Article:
The founding of European Dialogue has opened a new chapter, established a forum which provides opportunities to relight the necessary European political dialogue to have an effect far beyond national borders.

Europe’s “raw materials“ are EDUCATION and CULTURE! I believe that these are the two key skills which teach most importantly young people to value each other, to get to know each other and to see Europe as a space which is natural, perceptible, living, diverse and familiar. The citizens of Europe are the guarantors of a Europe of the future! Let us use those strengths to shape Europe together! We need the courage of the founding fathers, who looked far into the future, the wisdom of people like Shimon Peres and the enthusiasm of young people who must stand increasingly in the centre of these efforts to shape Europe with confidence and trust! Those who have no vision of the future of Europe will not be able to inspire anyone towards the “idea“of Europe!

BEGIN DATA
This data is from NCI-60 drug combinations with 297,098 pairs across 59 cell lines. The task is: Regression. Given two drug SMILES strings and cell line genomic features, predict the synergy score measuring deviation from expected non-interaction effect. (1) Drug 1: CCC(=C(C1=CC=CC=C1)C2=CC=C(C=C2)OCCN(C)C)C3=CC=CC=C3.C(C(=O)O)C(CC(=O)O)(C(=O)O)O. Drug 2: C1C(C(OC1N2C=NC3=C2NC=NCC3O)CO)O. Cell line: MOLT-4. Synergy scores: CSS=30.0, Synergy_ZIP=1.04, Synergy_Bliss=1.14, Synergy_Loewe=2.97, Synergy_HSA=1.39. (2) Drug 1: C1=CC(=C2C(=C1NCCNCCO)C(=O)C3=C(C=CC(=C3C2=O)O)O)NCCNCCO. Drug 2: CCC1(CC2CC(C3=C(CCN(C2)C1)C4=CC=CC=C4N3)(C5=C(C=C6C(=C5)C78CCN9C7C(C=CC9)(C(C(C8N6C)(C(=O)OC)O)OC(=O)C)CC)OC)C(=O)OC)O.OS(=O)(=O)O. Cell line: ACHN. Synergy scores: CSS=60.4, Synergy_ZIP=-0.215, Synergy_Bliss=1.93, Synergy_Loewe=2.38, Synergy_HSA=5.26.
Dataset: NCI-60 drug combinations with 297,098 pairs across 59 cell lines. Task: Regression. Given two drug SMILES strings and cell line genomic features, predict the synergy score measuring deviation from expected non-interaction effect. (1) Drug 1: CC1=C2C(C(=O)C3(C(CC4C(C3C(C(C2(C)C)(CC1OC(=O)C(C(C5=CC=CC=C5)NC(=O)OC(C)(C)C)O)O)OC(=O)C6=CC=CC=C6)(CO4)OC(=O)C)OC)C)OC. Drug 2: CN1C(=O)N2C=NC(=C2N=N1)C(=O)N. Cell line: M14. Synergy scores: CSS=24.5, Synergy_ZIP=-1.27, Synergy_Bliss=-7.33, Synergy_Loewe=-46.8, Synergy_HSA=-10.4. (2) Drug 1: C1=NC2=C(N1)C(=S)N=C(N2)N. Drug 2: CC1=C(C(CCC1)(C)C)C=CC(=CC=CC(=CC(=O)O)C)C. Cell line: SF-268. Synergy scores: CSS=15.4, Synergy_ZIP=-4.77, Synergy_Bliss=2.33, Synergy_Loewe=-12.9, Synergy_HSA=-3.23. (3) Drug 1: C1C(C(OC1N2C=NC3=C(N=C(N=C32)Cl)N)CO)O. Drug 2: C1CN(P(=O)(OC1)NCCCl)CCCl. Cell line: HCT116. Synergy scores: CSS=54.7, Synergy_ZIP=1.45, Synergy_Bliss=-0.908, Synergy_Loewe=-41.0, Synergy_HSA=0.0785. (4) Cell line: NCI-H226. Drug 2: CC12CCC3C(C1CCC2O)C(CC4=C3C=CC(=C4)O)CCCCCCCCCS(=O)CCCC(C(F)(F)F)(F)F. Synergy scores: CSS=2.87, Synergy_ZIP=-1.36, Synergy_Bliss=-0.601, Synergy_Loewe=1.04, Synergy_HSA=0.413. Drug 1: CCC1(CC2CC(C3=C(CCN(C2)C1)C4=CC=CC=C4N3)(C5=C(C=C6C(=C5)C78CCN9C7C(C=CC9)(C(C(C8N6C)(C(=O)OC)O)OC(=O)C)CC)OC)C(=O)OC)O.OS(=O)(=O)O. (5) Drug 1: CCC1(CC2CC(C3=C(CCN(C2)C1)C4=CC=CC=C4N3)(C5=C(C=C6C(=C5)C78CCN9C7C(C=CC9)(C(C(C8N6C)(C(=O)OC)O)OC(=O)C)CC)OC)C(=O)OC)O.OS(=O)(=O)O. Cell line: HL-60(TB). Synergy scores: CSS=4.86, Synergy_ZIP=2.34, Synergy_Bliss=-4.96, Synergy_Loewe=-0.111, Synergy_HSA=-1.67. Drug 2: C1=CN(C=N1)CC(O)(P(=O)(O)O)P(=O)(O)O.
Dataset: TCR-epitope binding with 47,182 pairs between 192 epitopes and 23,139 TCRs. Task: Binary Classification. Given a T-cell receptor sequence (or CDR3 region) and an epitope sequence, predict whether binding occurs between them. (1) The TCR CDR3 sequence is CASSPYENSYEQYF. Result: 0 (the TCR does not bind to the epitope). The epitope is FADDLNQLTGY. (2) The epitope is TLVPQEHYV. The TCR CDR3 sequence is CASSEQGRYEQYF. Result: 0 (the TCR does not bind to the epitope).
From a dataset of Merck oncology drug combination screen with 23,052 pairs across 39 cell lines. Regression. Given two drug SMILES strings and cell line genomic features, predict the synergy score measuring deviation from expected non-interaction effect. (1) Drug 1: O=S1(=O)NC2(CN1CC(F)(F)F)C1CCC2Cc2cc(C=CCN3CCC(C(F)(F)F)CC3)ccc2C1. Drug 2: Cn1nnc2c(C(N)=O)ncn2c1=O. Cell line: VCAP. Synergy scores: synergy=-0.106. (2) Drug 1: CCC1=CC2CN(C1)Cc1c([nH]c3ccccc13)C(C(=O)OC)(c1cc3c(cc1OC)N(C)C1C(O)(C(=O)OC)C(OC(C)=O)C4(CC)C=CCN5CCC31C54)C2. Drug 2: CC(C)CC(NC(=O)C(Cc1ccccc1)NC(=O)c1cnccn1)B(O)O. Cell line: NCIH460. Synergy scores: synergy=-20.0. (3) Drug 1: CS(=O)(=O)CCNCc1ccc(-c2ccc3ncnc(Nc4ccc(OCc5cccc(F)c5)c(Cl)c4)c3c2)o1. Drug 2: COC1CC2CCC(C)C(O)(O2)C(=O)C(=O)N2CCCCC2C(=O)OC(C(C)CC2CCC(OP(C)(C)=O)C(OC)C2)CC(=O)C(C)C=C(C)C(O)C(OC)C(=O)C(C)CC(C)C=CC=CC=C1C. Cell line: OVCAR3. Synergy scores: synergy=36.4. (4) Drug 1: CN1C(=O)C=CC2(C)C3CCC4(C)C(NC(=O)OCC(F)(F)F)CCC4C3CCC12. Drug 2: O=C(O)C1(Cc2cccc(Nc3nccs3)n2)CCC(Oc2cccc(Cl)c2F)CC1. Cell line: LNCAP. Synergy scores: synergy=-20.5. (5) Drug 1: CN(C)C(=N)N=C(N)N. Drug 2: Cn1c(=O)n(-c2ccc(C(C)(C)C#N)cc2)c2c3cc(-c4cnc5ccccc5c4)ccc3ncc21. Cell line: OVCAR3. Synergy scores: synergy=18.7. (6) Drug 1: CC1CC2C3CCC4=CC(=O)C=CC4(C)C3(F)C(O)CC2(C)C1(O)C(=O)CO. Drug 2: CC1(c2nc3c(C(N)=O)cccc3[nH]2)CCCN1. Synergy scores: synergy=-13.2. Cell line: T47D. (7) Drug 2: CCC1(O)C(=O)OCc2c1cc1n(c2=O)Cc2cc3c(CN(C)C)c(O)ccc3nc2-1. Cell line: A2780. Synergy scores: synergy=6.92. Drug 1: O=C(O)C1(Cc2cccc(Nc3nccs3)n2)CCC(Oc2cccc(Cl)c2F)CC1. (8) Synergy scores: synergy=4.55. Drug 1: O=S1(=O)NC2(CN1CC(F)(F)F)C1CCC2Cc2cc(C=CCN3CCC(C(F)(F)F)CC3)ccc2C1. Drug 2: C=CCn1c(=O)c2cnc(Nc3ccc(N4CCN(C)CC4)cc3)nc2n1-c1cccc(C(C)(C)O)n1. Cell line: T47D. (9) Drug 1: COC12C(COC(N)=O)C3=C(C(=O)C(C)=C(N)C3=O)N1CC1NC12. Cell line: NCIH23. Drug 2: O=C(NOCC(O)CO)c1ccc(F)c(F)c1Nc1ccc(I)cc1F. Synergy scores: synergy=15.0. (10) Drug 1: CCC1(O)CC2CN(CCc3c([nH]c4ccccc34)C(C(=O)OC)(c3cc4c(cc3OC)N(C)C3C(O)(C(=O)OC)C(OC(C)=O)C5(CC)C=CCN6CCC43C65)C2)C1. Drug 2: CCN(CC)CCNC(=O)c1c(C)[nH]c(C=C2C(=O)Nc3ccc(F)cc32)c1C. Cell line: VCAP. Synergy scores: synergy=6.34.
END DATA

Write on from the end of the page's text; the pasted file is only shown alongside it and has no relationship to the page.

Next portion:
For European Dialogue, one of Bertrand Russell’s sayings is apposite: “Moral ideas sometime go hand in hand with political decisions, but sometimes they precede them“. If one firmly believes in something one must step up for it with commitment and the courage to do one’s duty as well as taking on the associated responsibility.

Success or failure lies in our hands! Confidence, courage and optimism are the needs of the moment!

Andreas J. Schröck

Founder of European Dialogue


European Dialogue Gemeinsam gestalten wir Europa!